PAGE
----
Treatment Results

During the retropubic era, the common definition of treatment failure for prostate cancer was clinical recurrence based on the digital rectal exam or the development of radiographic evidence of metastasis. In 1997, the American Society of Therapeutic Radiology and Oncology (ASTRO) convened a consensus panel that developed the current standard definition of biochemical failure 69. While this definition was specifically developed for patients undergoing EBRT, it has been employed in many series reporting outcomes following brachytherapy. The consistent use of this definition allows for direct comparisons between EBRT and brachytherapy. Biochemical failure was defined by the ASTRO consensus panel as three consecutive rises in the PSA value, obtained at 6-month intervals with a minimum follow-up of 24 months 69. The time to failure is defined as the mid-point between the PSA nadir and the first PSA rise. Unfortunately, until the ASTRO consensus definition was developed, the literature reporting outcomes from modern permanent prostate brachytherapy used various biochemical definitions making comparative interpretations of the data difficult.

Five-year biochemical freedom from recurrence following modern permanent brachytherapy is reported between 75-100% with 8-13 year results between 66-88% 70, 71. In the largest multi-institutional series of over 3500 patients, Kattan et al. report a five-year 79.8% biochemical freedom from recurrence rate for those patients treated with either monotherapy or EBRT and implant (Figure 4) 72. No patients treated with AD were included in that study. Multivariate analysis from that series indicated that the pretreatment PSA value and the Gleason sum were highly significant factors predicting biochemical success (p=0.0001 and 0.0003, respectively), while the addition of EBRT was significant with a p value of 0.0487.

Univariate and multivariate analysis from most studies on patients with clinically localized prostate cancer treated with either permanent brachytherapy or EBRT concur that the pretreatment PSA values and Gleason sum are highly significant factors predicting biochemical success 73-75. As a result, several methods for developing risk stratification schemes have been proposed, each of which appear to distinguish significance relative to biochemical freedom form survival (Figure 5) 72, 76.

While the concept of risk stratification is intuitive and simple to comprehend, recently developed nomogram analysis allows one to predict outcome better 77. While somewhat less intuitive, the nomogram approach assesses variables such as the pretreatment PSA value and Gleason sum in a continuous manner and independent of other factors to predict biochemical disease control. (Figure 6) 78. Use of additional pathology data such as percent positive core biopsy specimens has been identified to further enhance the ability to predict outcome. Potters et. al. examined information from brachytherapy patients identifying 26 independent variables 34. This additional information predicted biochemical freedom from recurrence better than that of the nomogram model. As such, the concept of principle component analysis used in the Potters study to evaluate and compile multiple pathology variables will be used to construct a second-generation nomogram for patients considering brachytherapy.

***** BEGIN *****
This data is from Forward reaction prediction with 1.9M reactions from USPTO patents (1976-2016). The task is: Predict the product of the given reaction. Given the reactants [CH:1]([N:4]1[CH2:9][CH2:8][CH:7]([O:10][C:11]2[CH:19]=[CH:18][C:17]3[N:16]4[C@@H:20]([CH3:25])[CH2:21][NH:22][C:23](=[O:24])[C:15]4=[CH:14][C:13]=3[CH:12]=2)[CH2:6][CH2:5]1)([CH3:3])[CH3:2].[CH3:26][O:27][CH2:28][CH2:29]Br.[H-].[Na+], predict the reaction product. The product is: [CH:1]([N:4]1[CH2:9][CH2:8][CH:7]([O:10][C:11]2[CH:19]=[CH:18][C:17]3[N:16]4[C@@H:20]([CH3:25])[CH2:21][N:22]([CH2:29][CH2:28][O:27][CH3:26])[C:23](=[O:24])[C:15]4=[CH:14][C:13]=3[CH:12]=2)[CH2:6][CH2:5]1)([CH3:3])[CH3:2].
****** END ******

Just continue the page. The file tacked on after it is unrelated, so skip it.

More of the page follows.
Implant Dosimetry and Outcomes:

The first dose response paper for modern permanent prostate brachytherapy reported from Stock et. al. analyzed the results of CT-based post-implant dosimetry (using TG-43 guidelines) in 134 patients treated with I-125 implants for T1 to T2 prostate cancer 13. Increasing D90 values from <100Gy, 100-119.9 Gy, 120-139.9 Gy, 140-159.9 Gy, and >160 Gy were associated with improved freedom from PSA failure rates of 53, 82, 80, 95 and 89%, respectively (p=0.02) at 4 years. A dose cutoff point was found at 140 Gy, with PSA control rates of 68% for those patients receiving a D90 <140 Gy compared to 92% for those with a D90 >140 Gy (p=0.02). Likewise, Potters et al examined implant dosimetry in 719 patients 14. Using the D90 dose relative to the prescribed dose (D90%), a significant breakpoint was identified at a D90 dose at or above 90% of the prescribed dose. In that study, this breakpoint was significant for I-125 (p=0.01), Pd-103 (p=0.04), monotherapy brachytherapy (p=0.001) and the addition of androgen ablation to the implant (p=0.001). The only factor that did not demonstrate a dose effect was the addition of EBRT to brachytherapy.

Another component of implant dosimetry is the need to help predict for toxicity. Wallner et. al. 42 analyzed 45 patients treated with I-125 implantation who had CT based dosimetry performed 2-4 hours after implantation and related these findings to urinary and rectal morbidity. In patients who developed RTOG grade 0-1 urinary morbidity, an average of 10 mm of urethra was irradiated to doses >400 Gy (pre-TG43), compared to 20 mm for patients experiencing grade 2-3 morbidity (p=0.07). They concluded that both the dose and length of urethra irradiated were related to urinary morbidity. Similarly, when examining rectal morbidity, in patients developing RTOG grade 1-2 rectal morbidity, an average of 17 mm2 of rectal wall was irradiated to doses >100 Gy, compared to 11 mm2 for patients experiencing no rectal morbidity 42.